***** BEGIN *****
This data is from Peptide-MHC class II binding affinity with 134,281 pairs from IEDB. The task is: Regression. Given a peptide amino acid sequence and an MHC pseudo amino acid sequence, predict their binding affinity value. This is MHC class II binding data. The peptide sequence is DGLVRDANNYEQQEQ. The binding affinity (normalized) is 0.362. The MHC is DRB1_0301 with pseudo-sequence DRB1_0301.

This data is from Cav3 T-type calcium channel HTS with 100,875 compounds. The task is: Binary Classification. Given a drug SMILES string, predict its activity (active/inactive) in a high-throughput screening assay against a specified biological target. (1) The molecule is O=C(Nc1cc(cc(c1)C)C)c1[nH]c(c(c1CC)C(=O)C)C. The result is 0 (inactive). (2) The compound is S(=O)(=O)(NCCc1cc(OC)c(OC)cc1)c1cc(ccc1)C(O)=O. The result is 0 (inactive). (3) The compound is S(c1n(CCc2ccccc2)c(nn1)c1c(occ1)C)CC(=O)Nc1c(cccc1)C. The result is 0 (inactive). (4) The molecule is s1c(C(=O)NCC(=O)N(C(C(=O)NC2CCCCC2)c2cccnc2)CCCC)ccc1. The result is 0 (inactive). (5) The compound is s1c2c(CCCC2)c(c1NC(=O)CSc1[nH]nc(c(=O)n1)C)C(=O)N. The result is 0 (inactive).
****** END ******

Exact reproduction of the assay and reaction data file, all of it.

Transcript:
This data is from Peptide-MHC class II binding affinity with 134,281 pairs from IEDB. The task is: Regression. Given a peptide amino acid sequence and an MHC pseudo amino acid sequence, predict their binding affinity value. This is MHC class II binding data. The peptide sequence is DGLVRDANNYEQQEQ. The binding affinity (normalized) is 0.362. The MHC is DRB1_0301 with pseudo-sequence DRB1_0301.

This data is from Cav3 T-type calcium channel HTS with 100,875 compounds. The task is: Binary Classification. Given a drug SMILES string, predict its activity (active/inactive) in a high-throughput screening assay against a specified biological target. (1) The molecule is O=C(Nc1cc(cc(c1)C)C)c1[nH]c(c(c1CC)C(=O)C)C. The result is 0 (inactive). (2) The compound is S(=O)(=O)(NCCc1cc(OC)c(OC)cc1)c1cc(ccc1)C(O)=O. The result is 0 (inactive). (3) The compound is S(c1n(CCc2ccccc2)c(nn1)c1c(occ1)C)CC(=O)Nc1c(cccc1)C. The result is 0 (inactive). (4) The molecule is s1c(C(=O)NCC(=O)N(C(C(=O)NC2CCCCC2)c2cccnc2)CCCC)ccc1. The result is 0 (inactive). (5) The compound is s1c2c(CCCC2)c(c1NC(=O)CSc1[nH]nc(c(=O)n1)C)C(=O)N. The result is 0 (inactive).